Repeatedly being told it’s the most wonderful time of the year may seem, in our politically ravaged age, somewhat counter intuitive; goading, almost, in its insistence on sheer, sherried up joy as the world appears to fall apart around us. But look a little closer - past the Brexit stalemate, of no deals and no contingency plans and cries of no hope and, you just might find, things aren’t quite as gloomy as first thought. For example:
Normal people are back in fashion
Stacey Dooley’s triumph in Strictly Come Dancing proved, as Harry Redknapp’s victory in I’m a Celebrity, Get Me Out of Here! had a week earlier, that showbiz showboats are out, and salt-of-the-earth sorts are in. Dooley was long the people’s favourite: one of the few finalists who hadn’t had prior dance training and, with an easy charm and no-frills attitude matched by that of her partner, Kevin Clifton, swiftly took up residence in the nation’s hearts.
Redknapp had done similar in ITV’s outback-based extravaganza, his partnership of 51 years with wife Sandra, who he met aged 17 in their local pub, warming our collective cockles sufficiently to see him crowned king of the jungle. Tales of this romance - and all of those created by cult hit Love Island during the summer, some of which are still going strong - have been just the antidote to our dysfunctional relationship with Brussels.
And this has been bolstered still by the news that romance has made its way to Strictly, too, with finalist Joe Sugg confirming that, while he didn’t lift the glitterball trophy, he “won something a million times more special” in the shape of his professional partner, Diane Buswell, instead. Saccharine, yes, but we’ll take it.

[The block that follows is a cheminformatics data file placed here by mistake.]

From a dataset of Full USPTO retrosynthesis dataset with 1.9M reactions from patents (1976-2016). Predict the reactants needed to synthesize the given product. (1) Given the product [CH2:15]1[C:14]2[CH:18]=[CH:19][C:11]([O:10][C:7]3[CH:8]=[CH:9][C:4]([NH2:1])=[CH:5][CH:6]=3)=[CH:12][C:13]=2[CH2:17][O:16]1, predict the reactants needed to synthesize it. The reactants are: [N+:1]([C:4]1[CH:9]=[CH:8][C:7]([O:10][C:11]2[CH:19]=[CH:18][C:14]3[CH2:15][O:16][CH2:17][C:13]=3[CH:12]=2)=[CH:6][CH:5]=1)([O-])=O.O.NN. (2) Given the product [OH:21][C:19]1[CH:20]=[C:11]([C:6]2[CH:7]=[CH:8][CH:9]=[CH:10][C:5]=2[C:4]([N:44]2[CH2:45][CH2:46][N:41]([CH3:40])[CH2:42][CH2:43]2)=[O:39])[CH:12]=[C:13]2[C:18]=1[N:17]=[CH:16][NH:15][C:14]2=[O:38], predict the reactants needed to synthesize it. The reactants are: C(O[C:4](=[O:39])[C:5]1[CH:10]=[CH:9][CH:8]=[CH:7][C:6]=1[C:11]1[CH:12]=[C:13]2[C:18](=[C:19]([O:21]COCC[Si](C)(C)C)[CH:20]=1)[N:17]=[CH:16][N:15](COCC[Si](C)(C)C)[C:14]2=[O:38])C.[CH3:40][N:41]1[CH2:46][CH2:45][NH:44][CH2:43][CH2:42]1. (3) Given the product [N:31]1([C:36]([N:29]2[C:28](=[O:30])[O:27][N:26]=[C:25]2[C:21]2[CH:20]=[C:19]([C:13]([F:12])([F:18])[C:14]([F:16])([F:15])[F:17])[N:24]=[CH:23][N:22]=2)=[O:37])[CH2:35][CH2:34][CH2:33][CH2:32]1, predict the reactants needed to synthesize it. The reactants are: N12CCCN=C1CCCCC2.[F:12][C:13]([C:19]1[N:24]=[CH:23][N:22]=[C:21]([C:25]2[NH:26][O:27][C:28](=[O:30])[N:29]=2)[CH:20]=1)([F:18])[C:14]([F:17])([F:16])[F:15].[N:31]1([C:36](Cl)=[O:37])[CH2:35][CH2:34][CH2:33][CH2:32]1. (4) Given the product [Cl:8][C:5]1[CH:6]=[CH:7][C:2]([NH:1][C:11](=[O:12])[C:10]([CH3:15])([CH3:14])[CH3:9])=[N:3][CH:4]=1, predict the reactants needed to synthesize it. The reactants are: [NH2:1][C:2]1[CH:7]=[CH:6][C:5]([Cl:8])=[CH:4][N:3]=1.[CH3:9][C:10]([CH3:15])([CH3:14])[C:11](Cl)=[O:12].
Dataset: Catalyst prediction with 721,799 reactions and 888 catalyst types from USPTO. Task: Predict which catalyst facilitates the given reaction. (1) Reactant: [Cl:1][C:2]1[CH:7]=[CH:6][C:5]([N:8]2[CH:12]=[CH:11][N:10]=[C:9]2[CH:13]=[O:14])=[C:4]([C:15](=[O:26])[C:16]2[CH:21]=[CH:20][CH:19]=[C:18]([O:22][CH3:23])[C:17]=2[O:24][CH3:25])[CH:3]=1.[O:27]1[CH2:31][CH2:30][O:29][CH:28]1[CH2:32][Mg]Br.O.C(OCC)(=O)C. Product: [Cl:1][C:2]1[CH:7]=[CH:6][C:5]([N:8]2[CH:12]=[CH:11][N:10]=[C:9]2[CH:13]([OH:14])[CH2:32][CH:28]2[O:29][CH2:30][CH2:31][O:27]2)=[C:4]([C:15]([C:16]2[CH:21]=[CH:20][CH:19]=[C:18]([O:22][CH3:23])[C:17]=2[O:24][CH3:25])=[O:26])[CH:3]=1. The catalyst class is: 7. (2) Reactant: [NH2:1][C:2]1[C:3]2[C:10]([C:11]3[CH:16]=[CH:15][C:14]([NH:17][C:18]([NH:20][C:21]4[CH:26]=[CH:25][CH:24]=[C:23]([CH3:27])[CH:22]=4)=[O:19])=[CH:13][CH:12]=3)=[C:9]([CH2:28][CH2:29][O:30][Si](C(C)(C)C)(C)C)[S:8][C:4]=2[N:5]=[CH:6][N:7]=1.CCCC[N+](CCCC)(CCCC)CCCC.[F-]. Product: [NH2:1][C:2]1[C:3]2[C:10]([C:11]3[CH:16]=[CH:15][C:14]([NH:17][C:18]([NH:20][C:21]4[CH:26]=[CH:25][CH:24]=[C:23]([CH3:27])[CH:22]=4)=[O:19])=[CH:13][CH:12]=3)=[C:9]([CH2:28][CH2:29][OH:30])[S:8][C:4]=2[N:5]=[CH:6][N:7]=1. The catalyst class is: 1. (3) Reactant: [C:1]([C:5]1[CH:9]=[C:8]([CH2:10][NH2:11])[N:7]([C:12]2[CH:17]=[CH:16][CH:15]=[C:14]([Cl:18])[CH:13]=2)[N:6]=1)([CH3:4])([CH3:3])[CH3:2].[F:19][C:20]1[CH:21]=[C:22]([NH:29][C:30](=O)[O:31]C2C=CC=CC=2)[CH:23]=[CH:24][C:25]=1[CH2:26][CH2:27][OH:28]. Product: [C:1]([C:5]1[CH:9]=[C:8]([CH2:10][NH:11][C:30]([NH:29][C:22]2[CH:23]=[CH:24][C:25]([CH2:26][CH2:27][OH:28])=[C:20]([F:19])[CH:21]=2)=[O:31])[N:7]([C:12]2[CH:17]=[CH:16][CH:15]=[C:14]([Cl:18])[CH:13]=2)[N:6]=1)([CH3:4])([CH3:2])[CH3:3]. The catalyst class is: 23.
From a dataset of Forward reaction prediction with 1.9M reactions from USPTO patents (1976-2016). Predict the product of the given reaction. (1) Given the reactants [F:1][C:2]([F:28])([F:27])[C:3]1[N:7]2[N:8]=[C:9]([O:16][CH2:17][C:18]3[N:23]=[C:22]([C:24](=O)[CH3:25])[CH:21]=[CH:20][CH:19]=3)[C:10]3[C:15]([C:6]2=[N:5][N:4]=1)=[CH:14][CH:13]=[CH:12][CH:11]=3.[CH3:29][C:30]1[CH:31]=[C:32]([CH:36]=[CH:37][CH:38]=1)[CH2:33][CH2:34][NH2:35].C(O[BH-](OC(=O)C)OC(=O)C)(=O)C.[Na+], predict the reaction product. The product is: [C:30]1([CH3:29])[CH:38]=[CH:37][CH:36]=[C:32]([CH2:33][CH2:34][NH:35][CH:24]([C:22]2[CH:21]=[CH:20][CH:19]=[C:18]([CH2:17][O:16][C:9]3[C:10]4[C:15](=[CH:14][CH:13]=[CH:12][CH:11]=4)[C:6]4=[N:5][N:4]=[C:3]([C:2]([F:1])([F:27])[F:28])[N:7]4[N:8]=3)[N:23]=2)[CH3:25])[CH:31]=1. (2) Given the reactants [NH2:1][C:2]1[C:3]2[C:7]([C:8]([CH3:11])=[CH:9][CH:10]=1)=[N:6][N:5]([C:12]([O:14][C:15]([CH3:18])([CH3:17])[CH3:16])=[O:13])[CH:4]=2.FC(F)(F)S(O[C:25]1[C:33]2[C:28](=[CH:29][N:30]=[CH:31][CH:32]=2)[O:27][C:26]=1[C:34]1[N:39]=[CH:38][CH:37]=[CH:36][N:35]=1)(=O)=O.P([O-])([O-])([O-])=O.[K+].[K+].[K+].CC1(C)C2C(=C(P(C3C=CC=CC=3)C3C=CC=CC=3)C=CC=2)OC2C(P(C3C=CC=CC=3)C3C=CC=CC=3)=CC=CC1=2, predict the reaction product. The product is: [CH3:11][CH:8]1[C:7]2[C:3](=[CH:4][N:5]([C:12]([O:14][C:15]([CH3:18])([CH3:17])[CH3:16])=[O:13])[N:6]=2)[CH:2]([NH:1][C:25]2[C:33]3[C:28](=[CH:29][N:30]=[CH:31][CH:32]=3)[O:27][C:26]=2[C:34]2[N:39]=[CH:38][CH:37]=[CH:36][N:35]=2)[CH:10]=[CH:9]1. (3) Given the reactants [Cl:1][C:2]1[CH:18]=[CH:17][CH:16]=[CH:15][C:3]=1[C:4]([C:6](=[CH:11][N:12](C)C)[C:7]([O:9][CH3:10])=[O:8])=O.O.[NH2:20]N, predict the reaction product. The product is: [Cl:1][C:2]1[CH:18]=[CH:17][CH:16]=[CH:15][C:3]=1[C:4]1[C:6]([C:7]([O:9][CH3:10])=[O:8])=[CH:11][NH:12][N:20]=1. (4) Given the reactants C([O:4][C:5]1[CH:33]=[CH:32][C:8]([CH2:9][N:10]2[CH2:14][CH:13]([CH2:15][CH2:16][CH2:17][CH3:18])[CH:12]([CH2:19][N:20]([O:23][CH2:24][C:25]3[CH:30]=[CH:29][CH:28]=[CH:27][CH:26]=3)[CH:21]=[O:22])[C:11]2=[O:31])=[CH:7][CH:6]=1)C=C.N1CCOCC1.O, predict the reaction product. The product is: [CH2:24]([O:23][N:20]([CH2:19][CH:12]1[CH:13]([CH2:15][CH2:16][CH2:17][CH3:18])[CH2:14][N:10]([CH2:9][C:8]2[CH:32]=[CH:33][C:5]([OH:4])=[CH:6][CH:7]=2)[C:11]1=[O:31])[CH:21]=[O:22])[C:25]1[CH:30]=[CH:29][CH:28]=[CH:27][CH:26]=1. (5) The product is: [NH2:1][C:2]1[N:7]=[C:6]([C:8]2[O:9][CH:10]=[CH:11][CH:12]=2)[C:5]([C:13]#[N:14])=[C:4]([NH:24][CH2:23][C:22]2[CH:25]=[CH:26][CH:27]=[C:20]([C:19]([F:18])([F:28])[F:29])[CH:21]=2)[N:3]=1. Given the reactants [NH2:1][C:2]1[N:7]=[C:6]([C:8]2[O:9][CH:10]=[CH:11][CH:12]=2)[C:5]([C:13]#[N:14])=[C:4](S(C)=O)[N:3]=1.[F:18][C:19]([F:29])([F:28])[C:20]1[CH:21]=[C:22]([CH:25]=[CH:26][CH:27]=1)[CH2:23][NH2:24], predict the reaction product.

Grinches begone: while denying festive glee remains the preserve of ‘cool’ types for whom joy is demodé, the sight of tinsel-strewn trees, a tower of mince pies and Mariah Carey on the radio telling us what she wants for Christmas for the millionth time offer a certain kind of comfort - particularly when everything else seems so utterly beyond our control.
Yes, much of this festive cheer is manufactured, but a huge amount isn’t - the genuine delight of catching up with friends you never quite manage to see year-round; of a fully stocked Christmas fridge, the shelves full-to-bursting with goodies you only indulge in during December; of drinking and clinking and not worrying about the ramifications of a few too many of a Tuesday evening because it’s the season, there’s festive booze aplenty, and if not now, when?
High on hope
True, it feels a very, very long time ago now, but the summer of 2018 - national mirth at an England squad actually capable of kicking a ball, the sun shining, improbably, for weeks on end - not only served to fortify our spirits a as the months have got colder, but also filled us with optimism that the next might hold equally exciting things in store. With the eighth iteration of the FIFA Women’s World Cup in June, and the Met Office predicting baking summers for years to come, we can expect an equally jubilant 2019. Just switch everything off and lie in a dark room come 29 March.